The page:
Global population structure and genotyping framework for genomic surveillance of the major dysentery pathogen, Shigella sonnei

Jane Hawkey*, Kalani Paranagama, Kate S. Baker, Rebecca J. Bengtsson, François Xavier Weill, Nicholas R. Thomson, Stephen Baker, Louise Cerdeira, Zamin Iqbal, Martin Hunt, Danielle J. Ingle, Timothy J. Dallman, Claire Jenkins, Deborah A. Williamson, Kathryn E. Holt

*Corresponding author for this work

Research output: Contribution to journalArticlepeer-review

7 Citations (Scopus)
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Abstract

Shigella sonnei is the most common agent of shigellosis in high-income countries, and causes a significant disease burden in low- and middle-income countries. Antimicrobial resistance is increasingly common in all settings. Whole genome sequencing (WGS) is increasingly utilised for S. sonnei outbreak investigation and surveillance, but comparison of data between studies and labs is challenging. Here, we present a genomic framework and genotyping scheme for S. sonnei to efficiently identify genotype and resistance determinants from WGS data. The scheme is implemented in the software package Mykrobe and tested on thousands of genomes. Applying this approach to analyse >4,000 S. sonnei isolates sequenced in public health labs in three countries identified several common genotypes associated with increased rates of ciprofloxacin resistance and azithromycin resistance, confirming intercontinental spread of highly-resistant S. sonnei clones and demonstrating the genomic framework can facilitate monitoring the spread of resistant clones, including those that have recently emerged, at local and global scales.

Original languageEnglish
Article number2684
JournalNature Communications
Volume12
DOIs
Publication statusPublished - 11 May 2021

Bibliographical note

Funding Information:
K.E.H. is supported by a Senior Medical Research Fellowship from the Viertel Foundation of Australia, and Bill and Melinda Gates Foundation, Seattle (grant #OPP1175797). K.S.B. is supported by a Wellcome Trust Clinical Research Career Development Fellowship (A/106690/A/14/Z) and RJB through a UKRI MRC New Investigator Research Grant (held by KSB, MR/R020787/1). K.S.B., T.J.D. and C.J. are affiliated to the National Institute for Health Research Health Protection Research Unit (NIHR HPRU) in Gastrointestinal Infections at University of Liverpool in partnership with Public Health England (PHE), in collaboration with University of Warwick. The views expressed are those of the author(s) and not necessarily those of the NHS, the NIHR, the Department of Health and Social Care or Public Health England. D.A.W. is supported by an Investigator Grant from the National Health and Medical Research Council (NHMRC) of Australia (APP1174555).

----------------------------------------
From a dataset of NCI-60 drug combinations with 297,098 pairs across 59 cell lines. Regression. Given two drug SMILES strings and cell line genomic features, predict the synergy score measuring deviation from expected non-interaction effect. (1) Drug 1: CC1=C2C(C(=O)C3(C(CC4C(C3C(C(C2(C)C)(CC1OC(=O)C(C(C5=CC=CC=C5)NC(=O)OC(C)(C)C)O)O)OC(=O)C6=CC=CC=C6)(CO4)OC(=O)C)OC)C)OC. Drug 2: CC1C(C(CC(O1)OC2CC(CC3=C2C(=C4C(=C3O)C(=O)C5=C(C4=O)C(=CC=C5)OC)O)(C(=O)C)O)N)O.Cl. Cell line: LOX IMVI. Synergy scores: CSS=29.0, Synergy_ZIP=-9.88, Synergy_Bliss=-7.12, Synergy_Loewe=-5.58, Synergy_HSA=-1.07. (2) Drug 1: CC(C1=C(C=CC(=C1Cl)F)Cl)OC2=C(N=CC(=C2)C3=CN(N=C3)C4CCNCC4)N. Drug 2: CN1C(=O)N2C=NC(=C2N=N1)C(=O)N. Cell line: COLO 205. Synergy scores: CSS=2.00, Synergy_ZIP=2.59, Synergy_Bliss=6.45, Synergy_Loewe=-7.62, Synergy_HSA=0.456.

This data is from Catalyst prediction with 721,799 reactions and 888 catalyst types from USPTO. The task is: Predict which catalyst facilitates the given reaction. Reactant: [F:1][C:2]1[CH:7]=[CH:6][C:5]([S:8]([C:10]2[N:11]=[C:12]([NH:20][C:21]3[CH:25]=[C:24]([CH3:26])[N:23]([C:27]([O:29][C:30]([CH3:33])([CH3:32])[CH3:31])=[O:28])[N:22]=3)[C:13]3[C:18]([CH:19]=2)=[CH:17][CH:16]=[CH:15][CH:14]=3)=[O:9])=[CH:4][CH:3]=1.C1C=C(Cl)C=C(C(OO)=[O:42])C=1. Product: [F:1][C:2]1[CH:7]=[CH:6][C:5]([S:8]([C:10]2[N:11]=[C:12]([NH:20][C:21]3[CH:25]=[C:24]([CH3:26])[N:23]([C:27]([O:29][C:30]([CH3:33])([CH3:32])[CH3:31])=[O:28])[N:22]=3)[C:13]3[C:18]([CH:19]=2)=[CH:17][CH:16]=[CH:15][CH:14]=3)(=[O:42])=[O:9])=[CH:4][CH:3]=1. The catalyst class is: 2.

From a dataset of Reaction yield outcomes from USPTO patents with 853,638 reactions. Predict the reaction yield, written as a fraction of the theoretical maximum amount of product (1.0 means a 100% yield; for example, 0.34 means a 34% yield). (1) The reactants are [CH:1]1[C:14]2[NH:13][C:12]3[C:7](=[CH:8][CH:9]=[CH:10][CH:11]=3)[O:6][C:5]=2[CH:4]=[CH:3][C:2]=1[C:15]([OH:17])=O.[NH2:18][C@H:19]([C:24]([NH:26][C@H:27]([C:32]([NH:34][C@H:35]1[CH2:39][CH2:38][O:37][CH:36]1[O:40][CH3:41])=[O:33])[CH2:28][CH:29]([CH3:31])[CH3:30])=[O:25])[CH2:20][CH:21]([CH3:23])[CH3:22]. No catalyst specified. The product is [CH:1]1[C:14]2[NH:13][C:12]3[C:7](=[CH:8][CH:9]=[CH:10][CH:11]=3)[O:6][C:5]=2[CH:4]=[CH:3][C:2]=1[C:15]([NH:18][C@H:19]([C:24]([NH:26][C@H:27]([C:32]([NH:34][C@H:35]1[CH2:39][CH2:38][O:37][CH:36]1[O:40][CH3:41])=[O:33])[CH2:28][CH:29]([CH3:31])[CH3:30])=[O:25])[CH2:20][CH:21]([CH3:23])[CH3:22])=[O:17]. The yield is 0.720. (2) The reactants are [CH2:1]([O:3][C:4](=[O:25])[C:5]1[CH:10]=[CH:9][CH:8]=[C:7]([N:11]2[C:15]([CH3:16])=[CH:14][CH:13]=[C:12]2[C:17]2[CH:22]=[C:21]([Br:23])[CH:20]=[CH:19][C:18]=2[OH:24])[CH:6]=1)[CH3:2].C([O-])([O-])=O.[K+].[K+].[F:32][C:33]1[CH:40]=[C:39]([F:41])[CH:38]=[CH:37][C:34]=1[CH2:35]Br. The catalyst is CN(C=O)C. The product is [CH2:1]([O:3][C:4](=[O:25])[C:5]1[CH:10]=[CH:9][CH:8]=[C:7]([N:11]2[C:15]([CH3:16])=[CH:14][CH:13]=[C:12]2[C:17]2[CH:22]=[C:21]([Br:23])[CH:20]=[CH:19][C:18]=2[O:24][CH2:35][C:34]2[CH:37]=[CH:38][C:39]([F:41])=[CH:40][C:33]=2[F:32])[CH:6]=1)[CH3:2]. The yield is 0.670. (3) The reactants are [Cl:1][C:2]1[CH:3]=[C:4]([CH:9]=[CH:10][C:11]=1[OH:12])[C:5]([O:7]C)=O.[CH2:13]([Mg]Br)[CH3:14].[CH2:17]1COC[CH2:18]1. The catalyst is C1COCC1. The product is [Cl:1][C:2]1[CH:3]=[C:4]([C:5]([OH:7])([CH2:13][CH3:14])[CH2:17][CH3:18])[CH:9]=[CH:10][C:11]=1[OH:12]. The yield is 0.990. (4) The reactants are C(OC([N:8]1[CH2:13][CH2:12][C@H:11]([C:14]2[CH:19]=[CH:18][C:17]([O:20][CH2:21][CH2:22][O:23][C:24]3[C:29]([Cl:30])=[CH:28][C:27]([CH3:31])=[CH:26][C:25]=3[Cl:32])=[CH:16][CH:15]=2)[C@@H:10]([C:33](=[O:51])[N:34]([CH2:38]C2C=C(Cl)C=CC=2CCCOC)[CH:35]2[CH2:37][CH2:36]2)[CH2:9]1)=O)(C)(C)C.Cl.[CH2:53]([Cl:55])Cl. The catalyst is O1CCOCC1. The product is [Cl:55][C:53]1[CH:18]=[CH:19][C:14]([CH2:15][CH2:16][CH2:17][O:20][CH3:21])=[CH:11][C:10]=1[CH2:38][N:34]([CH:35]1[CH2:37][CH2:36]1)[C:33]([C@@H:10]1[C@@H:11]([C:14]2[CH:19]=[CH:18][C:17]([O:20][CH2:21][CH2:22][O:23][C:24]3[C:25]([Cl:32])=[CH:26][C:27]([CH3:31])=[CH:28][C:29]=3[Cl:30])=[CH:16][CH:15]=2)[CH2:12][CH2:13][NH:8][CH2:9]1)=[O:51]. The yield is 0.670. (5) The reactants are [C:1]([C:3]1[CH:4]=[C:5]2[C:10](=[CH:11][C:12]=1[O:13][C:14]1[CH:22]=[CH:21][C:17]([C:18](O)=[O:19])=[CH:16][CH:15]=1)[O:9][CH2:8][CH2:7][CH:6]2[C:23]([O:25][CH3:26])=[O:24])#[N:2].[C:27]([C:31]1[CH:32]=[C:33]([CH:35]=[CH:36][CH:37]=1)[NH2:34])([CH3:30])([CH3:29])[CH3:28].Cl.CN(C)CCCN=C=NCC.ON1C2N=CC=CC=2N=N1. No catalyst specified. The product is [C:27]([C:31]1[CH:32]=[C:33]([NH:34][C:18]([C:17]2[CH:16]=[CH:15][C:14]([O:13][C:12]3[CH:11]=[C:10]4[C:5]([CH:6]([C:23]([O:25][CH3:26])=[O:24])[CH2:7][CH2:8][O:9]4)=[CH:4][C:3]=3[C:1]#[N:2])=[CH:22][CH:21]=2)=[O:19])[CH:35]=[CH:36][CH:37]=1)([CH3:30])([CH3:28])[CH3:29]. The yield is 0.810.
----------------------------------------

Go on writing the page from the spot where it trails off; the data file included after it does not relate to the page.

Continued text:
Open Access: This article is licensed under a Creative Commons Attribution 4.0 International License, which permits use, sharing, adaptation, distribution and reproduction in any medium or format, as long as you give appropriate credit to the original author(s) and the source, provide a link to the Creative Commons license, and indicate if changes were made. The images or other third party material in this article are included in the article’s Creative Commons license, unless indicated otherwise in a credit line to the material. If material is not included in the article’s Creative Commons license and your intended use is not permitted by statutory regulation or exceeds the permitted use, you will need to obtain permission directly from the copyright holder. To view a copy of this license, visit http://creativecommons.org/licenses/by/4.0/.

Publisher Copyright: © 2021, The Author(s).

Citation: Hawkey, J., Paranagama, K., Baker, K.S. et al. Global population structure and genotyping framework for genomic surveillance of the major dysentery pathogen, Shigella sonnei. Nat Commun 12, 2684 (2021).

DOI: https://doi.org/10.1038/s41467-021-22700-4

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